Roy Barraclough

The Grand County Council took the first step in moving toward a rural health tax to subsidize the Canyonlands Care Center at their Tuesday, July 2 meeting.

During several joint meetings for the past year between the county, City of Moab and the Canyonlands Healthcare Special Service District (CHCSSD), which owns the care center, a rural health tax had been discussed to subsidize the operating budget.

However, upon legal review, it was discovered that the county could not collect the tax and pass it to the special service district because according to state code the care center would need to be a county-owned facility in order to receive the county tax.

If the state code is changed to allow the monies to be used to subsidize the care center, the council could vote to have the tax on the ballot. A two-third voter majority would have to approve the tax for it to go into effect. The rural health tax could be an up-to-one-percent sales tax, excepting groceries, within the county.

At one-percent, the rural health tax could garner $1.3 to $1.4 million in revenue, according to city tax revenue numbers, said city manager Donna Metzler. It has been discussed that a half-percent tax would be sufficient to subsidize the care center.

The council approved a letter to be sent to the Utah Association of Counties (UAC) requesting support for a legislative change to the state code that prevents the monies from being used by the special service district for the care center.

In the letter sent to UAC, it stated, “Legal opinion seems to hold that a legislative amendment to the code is necessary if Grand County is to ask the voters about instituting a tax for the purpose of subsidizing a rural health care facility it does not own.”

“This is not a city change, or a hospital change. This is a county change,” said council chair Gene Ciarus. “It’s just the way it’s got to be.”

Lynn Jackson wanted to make sure the wording of the letter asked for UAC to explore a legal solution without automatically sending a letter to the state legislature regarding the state code change.

Jackson stated that while they are supportive of exploring the option, he did not want it to be perceived that the council wants to make it a ballot option at this time.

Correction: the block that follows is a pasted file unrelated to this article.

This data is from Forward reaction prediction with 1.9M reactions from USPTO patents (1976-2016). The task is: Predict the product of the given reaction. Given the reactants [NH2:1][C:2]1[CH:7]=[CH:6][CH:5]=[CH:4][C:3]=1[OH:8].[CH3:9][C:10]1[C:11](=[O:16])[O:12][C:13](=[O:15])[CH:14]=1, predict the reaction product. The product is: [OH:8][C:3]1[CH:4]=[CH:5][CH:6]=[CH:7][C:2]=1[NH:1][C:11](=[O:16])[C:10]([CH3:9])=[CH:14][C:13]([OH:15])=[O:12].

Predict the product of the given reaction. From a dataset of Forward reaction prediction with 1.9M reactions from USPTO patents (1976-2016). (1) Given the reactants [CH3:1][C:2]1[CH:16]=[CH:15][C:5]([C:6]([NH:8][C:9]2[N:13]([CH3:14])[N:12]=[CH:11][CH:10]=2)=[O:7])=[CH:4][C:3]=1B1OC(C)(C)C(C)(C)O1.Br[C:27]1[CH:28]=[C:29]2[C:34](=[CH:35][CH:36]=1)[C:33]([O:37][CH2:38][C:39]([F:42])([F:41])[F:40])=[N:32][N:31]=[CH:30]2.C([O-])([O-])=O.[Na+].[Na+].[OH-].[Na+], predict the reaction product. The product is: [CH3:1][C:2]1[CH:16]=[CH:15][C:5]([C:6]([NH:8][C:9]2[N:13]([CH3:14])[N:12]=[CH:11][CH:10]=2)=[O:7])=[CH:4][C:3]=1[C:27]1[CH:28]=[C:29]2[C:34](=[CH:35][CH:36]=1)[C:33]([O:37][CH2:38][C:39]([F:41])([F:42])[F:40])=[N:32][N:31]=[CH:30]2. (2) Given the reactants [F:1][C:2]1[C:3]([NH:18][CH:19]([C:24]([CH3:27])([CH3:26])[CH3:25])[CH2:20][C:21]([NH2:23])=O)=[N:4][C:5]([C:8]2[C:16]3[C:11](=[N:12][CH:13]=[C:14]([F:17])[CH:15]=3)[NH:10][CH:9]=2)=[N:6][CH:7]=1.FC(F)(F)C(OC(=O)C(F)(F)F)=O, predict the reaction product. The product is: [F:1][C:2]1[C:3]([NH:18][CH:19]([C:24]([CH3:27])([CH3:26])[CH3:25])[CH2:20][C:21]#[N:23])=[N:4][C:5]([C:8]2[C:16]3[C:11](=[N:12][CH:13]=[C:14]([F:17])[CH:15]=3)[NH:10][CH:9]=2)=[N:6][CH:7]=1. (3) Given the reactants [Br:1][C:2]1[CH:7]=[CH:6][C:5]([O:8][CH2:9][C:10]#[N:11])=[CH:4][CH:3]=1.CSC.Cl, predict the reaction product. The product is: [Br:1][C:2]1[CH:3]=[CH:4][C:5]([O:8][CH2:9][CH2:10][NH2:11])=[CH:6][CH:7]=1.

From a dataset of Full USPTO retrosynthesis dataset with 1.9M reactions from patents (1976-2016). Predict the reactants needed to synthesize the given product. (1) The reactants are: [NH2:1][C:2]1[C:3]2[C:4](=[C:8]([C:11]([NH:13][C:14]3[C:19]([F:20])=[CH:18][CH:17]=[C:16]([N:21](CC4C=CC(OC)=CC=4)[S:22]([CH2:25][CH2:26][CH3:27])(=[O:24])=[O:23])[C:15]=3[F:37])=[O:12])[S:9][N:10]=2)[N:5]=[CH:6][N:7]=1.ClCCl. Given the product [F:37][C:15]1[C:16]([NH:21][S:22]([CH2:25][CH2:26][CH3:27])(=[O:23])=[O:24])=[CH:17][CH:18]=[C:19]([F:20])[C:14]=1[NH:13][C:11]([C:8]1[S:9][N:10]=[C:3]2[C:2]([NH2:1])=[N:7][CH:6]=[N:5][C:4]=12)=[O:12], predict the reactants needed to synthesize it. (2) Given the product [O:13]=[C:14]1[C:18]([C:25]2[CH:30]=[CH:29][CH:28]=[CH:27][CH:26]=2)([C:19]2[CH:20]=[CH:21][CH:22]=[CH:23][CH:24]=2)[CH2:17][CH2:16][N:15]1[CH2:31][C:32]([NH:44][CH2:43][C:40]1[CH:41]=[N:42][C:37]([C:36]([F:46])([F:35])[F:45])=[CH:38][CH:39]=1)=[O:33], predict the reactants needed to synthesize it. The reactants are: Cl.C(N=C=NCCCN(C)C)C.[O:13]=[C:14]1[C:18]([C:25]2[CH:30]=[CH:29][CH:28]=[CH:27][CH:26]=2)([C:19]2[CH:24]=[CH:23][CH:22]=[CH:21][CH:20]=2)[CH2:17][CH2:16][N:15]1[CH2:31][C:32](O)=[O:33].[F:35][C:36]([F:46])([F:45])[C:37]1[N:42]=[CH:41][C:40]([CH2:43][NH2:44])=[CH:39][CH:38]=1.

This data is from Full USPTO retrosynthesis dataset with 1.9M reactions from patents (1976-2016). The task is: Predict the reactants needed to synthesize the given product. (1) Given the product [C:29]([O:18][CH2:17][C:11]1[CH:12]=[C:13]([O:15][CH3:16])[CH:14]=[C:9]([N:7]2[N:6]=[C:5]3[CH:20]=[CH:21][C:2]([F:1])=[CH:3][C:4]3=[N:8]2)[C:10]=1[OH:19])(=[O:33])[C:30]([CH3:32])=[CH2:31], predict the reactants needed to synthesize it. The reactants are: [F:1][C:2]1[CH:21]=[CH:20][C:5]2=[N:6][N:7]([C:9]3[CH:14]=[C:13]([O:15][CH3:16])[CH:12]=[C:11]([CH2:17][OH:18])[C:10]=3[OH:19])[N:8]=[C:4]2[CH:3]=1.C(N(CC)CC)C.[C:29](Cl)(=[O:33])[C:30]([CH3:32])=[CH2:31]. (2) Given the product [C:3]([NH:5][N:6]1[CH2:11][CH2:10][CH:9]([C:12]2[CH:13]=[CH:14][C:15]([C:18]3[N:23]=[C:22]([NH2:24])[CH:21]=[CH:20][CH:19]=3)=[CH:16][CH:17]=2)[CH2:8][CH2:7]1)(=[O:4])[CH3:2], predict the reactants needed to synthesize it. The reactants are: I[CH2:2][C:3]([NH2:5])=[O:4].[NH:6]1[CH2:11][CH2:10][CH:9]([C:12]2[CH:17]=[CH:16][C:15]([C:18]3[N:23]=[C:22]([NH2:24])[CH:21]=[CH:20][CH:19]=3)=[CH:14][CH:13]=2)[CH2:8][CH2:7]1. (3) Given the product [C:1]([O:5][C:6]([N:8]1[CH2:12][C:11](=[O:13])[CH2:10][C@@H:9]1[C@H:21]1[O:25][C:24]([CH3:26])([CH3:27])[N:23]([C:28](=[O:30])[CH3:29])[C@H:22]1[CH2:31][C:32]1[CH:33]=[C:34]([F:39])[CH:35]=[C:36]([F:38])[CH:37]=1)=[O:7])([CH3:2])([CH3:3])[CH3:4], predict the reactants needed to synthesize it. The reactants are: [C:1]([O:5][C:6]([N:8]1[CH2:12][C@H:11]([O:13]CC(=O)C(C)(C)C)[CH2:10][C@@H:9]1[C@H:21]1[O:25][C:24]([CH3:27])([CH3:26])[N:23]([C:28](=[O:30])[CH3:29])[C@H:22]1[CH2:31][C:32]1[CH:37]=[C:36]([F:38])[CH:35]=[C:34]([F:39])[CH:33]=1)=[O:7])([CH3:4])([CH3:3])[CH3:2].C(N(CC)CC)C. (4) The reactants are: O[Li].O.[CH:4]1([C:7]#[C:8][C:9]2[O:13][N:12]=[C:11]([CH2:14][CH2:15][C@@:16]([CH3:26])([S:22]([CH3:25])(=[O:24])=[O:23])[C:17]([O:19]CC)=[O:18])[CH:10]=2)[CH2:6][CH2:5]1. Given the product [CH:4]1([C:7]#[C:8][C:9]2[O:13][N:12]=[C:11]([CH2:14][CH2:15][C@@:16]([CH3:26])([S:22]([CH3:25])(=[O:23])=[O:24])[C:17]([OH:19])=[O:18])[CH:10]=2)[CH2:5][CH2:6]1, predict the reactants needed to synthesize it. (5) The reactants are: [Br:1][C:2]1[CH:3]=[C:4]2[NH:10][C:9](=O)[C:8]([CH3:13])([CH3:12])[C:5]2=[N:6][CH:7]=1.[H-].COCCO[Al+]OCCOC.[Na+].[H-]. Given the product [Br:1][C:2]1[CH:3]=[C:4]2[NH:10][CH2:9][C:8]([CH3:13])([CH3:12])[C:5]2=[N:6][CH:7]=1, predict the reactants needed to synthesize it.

Ciarus said that this may take longer than expected.

“What people have thought is a quick change may require the change of two laws,” Ciarus said.

The Canyonlands Care Center has been in significant financial trouble over the last year. Due to changes in Medicaid reimbursement, state bed tax, food costs and state policies regarding health and retirement benefits – the care center has operated at a loss each month. Many of those changes occurred on July 1, 2012, “creating a perfect storm” said Roy Barraclough, administrator of the care center.

As of Dec. 31, 2012, the care center had an operating debt of $604,587.

A task force had been commissioned to address the financial issues faced by the care center. The county council had repeated a message at each meeting with the city and health care district that the rural health tax should be the last option.

“We took it to heart when we met with the county and they made their expectations clear to reassure voters that we turned over every rock, looked under every bush to improve this situation,” Barraclough said. “This is what we’ve done for the last six months.”

The focus has been in three areas: cost control, revenue enhancement and identification of supplemental revenue sources. Barraclough said that they’ve been fairly successful in reducing costs.

“We’re down by $35,000 a month in expenses,” he said.

As far as costs are concerned, 60 to 70 percent of operating expenses are related to staff.

Paid holidays have been reduced from 12 to seven. The waiting period for new employees to receive health insurance changed from immediately to after 90 days of employment. Health insurance premiums were changed. Family coverage used to be $30 for a family; now it is $300. Merit increases have been suspended.

“The staff has been pretty hard hit, but they understand the importance of keeping this place operating,” Barraclough said. “They have accepted changes in positive and appropriate ways.”

The care center is now down by five full time employees due to attrition. The care center has either not replaced employees, or has broken down the position to two or three part-time positions in order to not have to pay for benefits.

“The alternative was to start laying people off,” Barraclough said. “We are really scrambling to maintain our staffing levels so that the care won’t be adversely affected. We’re trying very hard to keep the residents the No. 1 focal point.”

He said that the increased costs of the state retirement system has been one of the biggest financial issues

“We can’t opt out,” Barraclough said. “Canyonlands Health Care Special Service District is the employer, a government entity, thus it has to participate in the state retirement program.” 

Barraclough said that they are exploring different avenues increase revenue. One is to have a temporary increase in the Medicaid reimbursement rate.

“It is still in formative stages, but it could help us bridge the gap for about six months,” Barraclough said.

He thought the council’s letter to UAC was well-prepared.

“If anything is to be done vis a vis a tax, we need to start the process quickly,” Barraclough said.